June 27-- After hearing from a divided public, a unanimous Austin City Council edged one step closer Thursday to what would be a pivot-point election for Austin transportation this fall, voting to endorse a $1 billion mixture of rail and road projects.
Thursday's vote, in the case of the long-discussed urban rail project, will allow rail planners for the city and Capital Metro to initiate an environmental study of the proposed 9.5-mile, electric-powered line running between Highland Mall in North Austin and -- after passing through the University of Texas and downtown -- East Riverside Drive at Grove Boulevard.
Designating the route Austin's "locally preferred alternative" is also a first step toward potentially convincing the Federal Transit Administration to pay for half of the proposed $1.4 billion project.
But the more critical vote will come either Aug. 7 or Aug. 14, when the council will decide on putting $600 million for rail and $400 million mostly for roads on a single bond proposition in November. That bond vote arguably would be the most important election for Austin transportation since a light rail proposition failed in 2000.
The urban rail part of that proposition, given the route choice, has already generated opposition from some transit advocates who adamantly prefer another corridor that they say would get the light rail system off to a critically important fast start with strong ridership. But the proposal faces other problems, including the line's relatively limited reach in an urban area of several hundred square miles and planners' estimate that it will remove at most 10,000 cars from Austin roads by 2030.
The $400 million in road projects, with details unveiled only this week, is an attempt to solve that political problem while simultaneously taking on some of the area's nastier road challenges. It includes several interchange improvements along Interstate 35, primarily in South Austin; a bridge and other additions linking Texas 71 to Austin-Bergstrom International Airport; a new interchange on U.S. 183 to connect to East Riverside; a traffic management center and several studies of future road and rail projects.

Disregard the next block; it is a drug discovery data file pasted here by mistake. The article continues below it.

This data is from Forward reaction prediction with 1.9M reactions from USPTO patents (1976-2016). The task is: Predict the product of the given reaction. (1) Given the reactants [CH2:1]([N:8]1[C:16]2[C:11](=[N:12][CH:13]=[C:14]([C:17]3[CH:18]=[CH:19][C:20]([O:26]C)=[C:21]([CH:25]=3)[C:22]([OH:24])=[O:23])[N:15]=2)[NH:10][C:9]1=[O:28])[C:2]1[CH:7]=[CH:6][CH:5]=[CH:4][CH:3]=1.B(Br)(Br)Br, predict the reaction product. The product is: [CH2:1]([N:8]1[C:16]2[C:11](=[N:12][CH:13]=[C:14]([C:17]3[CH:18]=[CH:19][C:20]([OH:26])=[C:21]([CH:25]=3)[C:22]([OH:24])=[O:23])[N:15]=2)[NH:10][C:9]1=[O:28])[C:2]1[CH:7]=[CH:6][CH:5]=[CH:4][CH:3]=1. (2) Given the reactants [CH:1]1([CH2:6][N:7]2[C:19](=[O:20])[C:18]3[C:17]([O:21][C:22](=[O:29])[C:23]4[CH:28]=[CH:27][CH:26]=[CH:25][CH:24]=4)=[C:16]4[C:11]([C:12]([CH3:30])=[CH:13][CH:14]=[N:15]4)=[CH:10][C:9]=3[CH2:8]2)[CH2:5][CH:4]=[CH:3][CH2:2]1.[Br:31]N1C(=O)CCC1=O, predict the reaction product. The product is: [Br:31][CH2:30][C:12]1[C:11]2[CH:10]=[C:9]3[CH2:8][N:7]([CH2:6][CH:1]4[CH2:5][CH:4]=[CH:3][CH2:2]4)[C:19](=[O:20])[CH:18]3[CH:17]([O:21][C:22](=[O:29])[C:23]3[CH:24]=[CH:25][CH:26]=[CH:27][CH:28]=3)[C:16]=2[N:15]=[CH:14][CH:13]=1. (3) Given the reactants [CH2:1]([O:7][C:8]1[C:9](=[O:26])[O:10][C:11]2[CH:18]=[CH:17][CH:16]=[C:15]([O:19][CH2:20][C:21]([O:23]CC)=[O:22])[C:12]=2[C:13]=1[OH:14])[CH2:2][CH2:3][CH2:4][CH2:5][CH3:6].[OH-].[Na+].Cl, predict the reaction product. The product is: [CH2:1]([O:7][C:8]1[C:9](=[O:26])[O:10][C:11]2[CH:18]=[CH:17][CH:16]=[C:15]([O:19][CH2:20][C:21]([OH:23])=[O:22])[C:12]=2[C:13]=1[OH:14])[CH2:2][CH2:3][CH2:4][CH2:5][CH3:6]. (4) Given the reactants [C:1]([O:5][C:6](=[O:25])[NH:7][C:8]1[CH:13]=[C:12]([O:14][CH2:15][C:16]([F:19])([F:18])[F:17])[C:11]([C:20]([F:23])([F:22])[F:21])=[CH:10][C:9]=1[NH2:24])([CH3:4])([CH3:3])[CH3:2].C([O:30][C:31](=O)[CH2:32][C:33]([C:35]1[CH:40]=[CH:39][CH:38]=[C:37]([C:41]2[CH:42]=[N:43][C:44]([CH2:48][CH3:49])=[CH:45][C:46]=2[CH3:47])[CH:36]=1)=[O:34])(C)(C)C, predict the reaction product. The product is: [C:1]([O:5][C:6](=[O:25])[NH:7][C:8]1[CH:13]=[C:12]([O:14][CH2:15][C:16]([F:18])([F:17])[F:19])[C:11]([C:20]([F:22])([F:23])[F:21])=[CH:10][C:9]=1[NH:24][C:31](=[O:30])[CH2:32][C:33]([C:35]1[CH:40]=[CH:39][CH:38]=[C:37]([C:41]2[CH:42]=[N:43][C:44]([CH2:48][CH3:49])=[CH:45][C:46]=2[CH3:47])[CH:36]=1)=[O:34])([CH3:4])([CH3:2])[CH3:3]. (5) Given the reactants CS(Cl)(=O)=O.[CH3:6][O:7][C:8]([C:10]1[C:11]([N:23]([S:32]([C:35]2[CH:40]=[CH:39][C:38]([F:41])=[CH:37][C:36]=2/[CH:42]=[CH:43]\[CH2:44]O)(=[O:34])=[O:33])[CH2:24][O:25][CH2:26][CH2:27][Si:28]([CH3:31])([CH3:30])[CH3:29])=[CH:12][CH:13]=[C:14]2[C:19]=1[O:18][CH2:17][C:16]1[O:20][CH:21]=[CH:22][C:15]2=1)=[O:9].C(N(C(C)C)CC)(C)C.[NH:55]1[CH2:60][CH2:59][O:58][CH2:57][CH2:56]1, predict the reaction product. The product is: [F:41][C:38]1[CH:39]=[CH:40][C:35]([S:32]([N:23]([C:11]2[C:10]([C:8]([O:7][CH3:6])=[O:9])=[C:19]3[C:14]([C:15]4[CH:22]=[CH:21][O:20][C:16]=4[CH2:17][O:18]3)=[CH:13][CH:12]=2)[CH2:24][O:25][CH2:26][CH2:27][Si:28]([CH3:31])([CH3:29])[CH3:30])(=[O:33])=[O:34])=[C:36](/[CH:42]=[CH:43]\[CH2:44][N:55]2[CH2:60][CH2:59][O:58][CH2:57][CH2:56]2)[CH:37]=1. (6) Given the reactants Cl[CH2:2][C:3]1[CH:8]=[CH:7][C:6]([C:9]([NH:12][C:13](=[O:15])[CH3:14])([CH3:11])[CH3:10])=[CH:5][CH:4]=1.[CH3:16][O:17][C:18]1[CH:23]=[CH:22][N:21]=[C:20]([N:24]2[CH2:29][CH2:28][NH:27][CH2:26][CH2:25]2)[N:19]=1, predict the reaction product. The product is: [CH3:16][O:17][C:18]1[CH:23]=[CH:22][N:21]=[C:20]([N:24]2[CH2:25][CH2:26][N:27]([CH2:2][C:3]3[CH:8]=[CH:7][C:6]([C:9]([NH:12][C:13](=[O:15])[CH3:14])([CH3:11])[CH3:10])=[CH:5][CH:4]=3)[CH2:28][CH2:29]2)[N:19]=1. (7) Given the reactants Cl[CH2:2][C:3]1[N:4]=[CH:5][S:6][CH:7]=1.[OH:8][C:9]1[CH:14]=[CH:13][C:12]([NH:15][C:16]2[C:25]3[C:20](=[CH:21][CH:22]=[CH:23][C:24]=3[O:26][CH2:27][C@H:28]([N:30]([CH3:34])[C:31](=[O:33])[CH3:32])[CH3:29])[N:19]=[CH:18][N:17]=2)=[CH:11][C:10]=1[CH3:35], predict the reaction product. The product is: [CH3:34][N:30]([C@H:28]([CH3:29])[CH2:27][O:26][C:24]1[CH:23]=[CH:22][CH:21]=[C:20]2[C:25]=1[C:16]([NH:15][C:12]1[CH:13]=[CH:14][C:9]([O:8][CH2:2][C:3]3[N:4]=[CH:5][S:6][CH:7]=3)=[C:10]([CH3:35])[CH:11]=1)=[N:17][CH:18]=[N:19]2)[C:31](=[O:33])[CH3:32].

The combination of projects on a single bond proposition carries the possibility that, while perhaps drawing in road supporters, it could drive away some friends of rail. But the council thus far has shown no inclination to disconnect them on the November ballot.
Representatives of the Austin chapter of the Sierra Club and Bike Texas -- during what the council limited to an hour of public comment Thursday, split evenly between supporters and opponents of the rail plan -- indicated that they supported the rail portion but not the roads section.
"Our position is not ideal, just like the plan is not ideal," said Roy Waley, conservation chair with the Sierra Club. "But we did vote to support the plan. It's been 14 years (since the light rail vote). If we don't move forward with rail now, when will we be able to do it?"
Much of the criticism Thursday came from critics of the plan who are upset by the council's decision to limit comment.
"This plan is opposed by groups that serve over 100,000 Austinites, and you are giving them 30 minutes," said Scott Morris, founder of Our Rail, a political action committee that will work to defeat the bond proposal. "This game we're playing tonight is threatening our federal match (of project dollars), and it's threatening the future of rail in this city."
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